Welcome to the Experience Economy. That’s the title from an HBR article written by Joe Pine and James Gilmore in 1998. It was a seminal article, laying out the important role that experiences play in building differentiation. Pine and Gilmore went on to write an amazing book, The Experience Economy: Work Is Theater & Every Business a Stage.
The Experience Economy was more than an article or a book, it was the start of a movement. And it continues on today. As a matter of fact, Pine and Gilmore are rereleasing the book with a new forward. They’ve also created an online training series focused on helping frontline employees stage remarkable experiences.
I caught up with Joe Pine during his global travels to discuss the Experience Economy. Here are his answers to some questions I posed:
Q: How has your view of the Experience Economy shifted since you originally introduced the concept?
Pine: Interestingly, not that much! My partner Jim Gilmore and I always thought that the experience staging would grow many-fold, that every year more and more companies would embrace the Experience Economy, and it would be both caused by and cause goods and services to be increasingly commoditized. One big difference is that we used to talk about the nascent, the emerging Experience Economy — and now we say it is here. Experiences have become the predominant economic offering, what people prefer over mere goods and services. I remember having to argue with people about it, making the case of the shift into the Experience Economy; now, however, I just describe it and everyone gets it.
Q: What role does new and emerging technology play in the future of the Experience Economy?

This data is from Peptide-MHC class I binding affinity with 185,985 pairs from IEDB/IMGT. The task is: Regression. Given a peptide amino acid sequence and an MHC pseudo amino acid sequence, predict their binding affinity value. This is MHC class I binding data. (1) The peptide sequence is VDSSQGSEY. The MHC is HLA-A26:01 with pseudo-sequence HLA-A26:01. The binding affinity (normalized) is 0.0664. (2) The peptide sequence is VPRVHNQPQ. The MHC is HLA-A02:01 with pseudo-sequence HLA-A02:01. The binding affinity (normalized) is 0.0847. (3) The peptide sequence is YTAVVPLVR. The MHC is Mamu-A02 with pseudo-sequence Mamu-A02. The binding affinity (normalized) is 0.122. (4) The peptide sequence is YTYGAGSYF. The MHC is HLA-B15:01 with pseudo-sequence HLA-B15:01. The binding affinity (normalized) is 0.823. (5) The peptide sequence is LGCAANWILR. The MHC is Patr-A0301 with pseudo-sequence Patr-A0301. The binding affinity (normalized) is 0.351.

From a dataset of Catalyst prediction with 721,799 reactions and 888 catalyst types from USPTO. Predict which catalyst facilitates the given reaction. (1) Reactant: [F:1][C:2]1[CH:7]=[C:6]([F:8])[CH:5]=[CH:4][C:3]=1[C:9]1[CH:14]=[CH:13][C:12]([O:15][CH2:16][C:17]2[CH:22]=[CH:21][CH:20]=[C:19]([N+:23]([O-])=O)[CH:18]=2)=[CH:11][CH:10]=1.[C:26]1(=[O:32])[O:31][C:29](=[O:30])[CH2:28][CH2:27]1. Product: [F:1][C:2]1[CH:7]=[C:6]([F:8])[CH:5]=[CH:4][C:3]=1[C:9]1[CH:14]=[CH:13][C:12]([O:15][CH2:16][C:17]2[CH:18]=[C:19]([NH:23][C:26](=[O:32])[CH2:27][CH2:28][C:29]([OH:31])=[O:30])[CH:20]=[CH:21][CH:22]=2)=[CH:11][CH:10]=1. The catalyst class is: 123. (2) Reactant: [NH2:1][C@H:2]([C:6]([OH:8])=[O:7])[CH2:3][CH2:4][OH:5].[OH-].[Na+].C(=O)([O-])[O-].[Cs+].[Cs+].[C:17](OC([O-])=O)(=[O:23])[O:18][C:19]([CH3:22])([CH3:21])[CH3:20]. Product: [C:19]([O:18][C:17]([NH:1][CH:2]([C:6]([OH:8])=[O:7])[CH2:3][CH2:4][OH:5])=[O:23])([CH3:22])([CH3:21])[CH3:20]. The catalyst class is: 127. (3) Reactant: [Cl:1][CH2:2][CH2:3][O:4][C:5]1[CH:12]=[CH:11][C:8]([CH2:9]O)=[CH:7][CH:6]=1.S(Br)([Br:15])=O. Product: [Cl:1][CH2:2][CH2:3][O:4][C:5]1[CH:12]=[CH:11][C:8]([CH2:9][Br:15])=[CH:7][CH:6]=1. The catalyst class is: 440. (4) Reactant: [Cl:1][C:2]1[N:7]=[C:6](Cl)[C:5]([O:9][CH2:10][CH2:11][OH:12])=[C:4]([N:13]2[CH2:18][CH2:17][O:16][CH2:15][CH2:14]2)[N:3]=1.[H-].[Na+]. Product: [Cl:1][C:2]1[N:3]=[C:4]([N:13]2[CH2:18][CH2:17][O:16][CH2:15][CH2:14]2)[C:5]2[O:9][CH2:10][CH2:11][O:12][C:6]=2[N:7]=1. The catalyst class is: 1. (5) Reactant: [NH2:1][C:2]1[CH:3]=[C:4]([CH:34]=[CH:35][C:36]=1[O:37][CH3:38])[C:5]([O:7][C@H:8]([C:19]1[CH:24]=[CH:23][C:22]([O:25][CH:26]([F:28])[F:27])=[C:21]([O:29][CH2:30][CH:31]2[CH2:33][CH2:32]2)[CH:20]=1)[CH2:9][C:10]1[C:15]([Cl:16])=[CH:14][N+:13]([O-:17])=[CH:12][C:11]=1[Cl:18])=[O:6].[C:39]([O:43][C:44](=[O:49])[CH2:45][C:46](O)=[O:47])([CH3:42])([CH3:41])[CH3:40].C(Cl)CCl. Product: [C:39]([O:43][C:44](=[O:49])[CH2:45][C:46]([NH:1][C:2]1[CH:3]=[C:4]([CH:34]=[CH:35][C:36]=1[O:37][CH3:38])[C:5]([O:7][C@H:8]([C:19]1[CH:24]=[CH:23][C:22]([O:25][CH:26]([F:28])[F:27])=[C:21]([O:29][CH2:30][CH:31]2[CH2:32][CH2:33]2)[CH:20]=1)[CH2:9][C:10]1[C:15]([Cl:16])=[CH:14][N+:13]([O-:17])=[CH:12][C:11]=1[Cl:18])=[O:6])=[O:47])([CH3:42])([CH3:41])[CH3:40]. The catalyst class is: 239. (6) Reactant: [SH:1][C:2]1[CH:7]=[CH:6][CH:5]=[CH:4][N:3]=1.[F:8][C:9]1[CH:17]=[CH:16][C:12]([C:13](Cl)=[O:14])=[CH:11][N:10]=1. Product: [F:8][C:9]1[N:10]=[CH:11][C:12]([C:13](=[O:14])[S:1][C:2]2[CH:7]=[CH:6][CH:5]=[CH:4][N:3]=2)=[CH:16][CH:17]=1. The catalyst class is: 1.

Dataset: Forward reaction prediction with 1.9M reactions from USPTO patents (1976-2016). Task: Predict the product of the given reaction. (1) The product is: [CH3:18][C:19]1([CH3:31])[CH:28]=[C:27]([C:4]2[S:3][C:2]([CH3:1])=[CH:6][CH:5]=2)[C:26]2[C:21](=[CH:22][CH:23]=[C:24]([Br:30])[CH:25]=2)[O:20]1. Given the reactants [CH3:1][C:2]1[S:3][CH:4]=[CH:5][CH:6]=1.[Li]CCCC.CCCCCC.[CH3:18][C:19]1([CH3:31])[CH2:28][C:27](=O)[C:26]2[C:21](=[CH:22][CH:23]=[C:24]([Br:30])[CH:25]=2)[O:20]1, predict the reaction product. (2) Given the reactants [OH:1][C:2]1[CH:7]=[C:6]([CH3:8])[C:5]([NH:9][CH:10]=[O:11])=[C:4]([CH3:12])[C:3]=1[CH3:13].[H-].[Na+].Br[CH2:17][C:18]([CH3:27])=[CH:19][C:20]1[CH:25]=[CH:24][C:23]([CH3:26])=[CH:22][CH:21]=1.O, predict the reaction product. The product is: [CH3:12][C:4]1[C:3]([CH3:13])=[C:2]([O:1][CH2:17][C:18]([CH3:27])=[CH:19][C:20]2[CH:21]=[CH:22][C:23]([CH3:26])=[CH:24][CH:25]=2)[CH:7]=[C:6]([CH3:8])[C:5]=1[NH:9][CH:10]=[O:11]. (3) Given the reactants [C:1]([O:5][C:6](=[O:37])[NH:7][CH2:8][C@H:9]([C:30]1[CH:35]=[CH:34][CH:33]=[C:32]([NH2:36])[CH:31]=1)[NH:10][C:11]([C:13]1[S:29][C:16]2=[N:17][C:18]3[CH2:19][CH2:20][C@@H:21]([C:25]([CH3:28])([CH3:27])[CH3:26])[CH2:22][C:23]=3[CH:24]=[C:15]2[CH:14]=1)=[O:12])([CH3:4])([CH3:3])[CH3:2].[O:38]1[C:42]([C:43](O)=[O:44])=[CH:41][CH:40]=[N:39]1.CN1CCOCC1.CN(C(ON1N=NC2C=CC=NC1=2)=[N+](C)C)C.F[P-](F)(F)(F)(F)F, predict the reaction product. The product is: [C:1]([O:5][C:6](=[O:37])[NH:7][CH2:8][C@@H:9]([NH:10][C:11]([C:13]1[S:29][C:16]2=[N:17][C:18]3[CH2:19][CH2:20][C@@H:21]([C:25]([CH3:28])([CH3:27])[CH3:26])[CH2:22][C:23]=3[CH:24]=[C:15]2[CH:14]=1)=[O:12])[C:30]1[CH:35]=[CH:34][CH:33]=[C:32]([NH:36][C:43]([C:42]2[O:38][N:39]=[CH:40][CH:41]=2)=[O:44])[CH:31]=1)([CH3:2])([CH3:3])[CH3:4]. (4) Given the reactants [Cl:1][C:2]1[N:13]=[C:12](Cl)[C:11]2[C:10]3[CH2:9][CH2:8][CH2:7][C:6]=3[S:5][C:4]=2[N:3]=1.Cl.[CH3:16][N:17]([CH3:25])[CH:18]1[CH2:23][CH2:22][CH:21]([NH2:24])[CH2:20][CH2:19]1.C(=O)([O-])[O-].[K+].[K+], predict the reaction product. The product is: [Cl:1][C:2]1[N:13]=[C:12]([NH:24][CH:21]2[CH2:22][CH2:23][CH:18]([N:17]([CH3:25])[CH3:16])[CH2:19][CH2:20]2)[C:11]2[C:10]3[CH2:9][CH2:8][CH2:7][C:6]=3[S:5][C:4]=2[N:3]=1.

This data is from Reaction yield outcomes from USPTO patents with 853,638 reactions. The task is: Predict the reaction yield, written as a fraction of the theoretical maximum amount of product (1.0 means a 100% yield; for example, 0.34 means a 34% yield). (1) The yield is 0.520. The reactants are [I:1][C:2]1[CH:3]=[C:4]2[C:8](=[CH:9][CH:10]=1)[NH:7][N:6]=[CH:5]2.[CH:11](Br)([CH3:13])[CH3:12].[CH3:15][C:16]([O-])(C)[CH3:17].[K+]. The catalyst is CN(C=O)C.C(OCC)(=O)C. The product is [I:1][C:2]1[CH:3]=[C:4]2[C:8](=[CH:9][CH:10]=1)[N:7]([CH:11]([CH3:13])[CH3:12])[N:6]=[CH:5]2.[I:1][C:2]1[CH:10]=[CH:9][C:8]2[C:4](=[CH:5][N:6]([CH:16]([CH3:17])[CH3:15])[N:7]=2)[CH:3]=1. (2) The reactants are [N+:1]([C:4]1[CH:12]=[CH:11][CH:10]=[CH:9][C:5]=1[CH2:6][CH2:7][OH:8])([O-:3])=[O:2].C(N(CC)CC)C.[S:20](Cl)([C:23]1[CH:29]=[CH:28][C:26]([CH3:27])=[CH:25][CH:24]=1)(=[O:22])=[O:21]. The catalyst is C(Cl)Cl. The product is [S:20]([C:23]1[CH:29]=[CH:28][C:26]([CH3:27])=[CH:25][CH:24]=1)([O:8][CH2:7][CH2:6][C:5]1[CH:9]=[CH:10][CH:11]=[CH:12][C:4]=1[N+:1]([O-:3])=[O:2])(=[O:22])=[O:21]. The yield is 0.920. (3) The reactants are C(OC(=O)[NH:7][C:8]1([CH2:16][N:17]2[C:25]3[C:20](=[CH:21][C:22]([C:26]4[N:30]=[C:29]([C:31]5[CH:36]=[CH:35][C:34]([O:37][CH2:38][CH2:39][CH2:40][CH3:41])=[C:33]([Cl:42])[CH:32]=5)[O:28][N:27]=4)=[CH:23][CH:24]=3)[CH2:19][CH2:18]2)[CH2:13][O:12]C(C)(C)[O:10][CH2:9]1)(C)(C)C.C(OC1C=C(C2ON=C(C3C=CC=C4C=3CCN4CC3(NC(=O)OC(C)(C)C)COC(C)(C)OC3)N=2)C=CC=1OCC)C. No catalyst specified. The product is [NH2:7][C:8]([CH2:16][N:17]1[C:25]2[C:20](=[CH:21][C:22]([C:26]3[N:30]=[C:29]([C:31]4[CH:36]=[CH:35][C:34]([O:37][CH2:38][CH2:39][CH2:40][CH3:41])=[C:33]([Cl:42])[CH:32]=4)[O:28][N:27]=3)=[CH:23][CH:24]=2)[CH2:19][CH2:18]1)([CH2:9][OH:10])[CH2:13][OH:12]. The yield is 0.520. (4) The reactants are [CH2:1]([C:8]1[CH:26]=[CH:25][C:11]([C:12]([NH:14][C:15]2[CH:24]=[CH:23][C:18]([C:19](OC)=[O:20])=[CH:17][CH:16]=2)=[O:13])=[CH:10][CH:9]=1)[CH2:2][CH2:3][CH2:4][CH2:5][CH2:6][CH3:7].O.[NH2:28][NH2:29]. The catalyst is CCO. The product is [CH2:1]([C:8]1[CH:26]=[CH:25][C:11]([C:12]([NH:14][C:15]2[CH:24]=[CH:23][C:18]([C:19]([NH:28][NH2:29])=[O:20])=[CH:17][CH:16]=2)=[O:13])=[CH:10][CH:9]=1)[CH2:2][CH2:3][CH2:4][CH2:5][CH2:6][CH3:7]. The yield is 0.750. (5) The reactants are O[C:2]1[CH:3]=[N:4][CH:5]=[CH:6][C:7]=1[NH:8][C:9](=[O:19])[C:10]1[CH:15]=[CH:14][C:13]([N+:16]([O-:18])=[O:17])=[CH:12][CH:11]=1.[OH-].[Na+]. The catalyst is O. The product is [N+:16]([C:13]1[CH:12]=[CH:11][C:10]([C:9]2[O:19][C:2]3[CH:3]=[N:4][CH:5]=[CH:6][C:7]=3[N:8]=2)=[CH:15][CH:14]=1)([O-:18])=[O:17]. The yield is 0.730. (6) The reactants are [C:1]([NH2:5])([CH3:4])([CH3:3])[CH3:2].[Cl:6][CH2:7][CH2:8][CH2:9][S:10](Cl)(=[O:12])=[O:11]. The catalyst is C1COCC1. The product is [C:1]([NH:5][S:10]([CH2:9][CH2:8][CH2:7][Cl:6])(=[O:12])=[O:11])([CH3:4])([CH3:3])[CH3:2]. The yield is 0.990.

Pine: One of the big growth arenas is in experiences that fuse the real and the virtual, including virtual reality, augmented reality, and many more possibilities I wrote about in my book Infinite Possibility. Digital technologies also enable companies to mass customize their offerings so much more than in the past, for anything that can be digitized can be customized. And that’s actually how I discovered the Experience Economy, by realizing that customizing a good turned it into a service, and customizing a service turned it into, yes, an experience! So companies can now know who their customers are, where they are, their context at this moment, and how to fulfill their individual wants, needs, and desires. The “Wow!” effect that engenders can turn such interactions into engaging experiences. I’m also enamored with the potential of 3D printing, for it makes matter programmable, effectively digitizing materials to be (almost) instantly customized to the individual.
Q: I like to talk about Experience Management as a discipline that need to be woven throughout an organization’s operating fabric. How does that mesh with your view of the Experience Economy?
Pine: I think that’s true — while companies can make progress by feel, by art rather than science, it will tend to be sporadic and lessen the chances of truly embracing today’s possibilities. Also understand that many companies aim their Experience Management activities too low, at merely making their interactions with customers nice, easy, and convenient. These are all well and good — and often very necessary before proceeding further — but do not rise to the level of staging a true, distinctive experience. As a distinct economic offering, experiences are about offering customers time well spent, not the time well saved of services. So, yes, make the service aspects of your offerings frictionless, and then use the time saved to build atop this to offerings that are engaging, memorable, and personal, experiences that customers view again as time well spent.
Q: Can you share a couple of the coolest examples you’ve seen of a company shifting it’s approach and embracing the Experience Economy?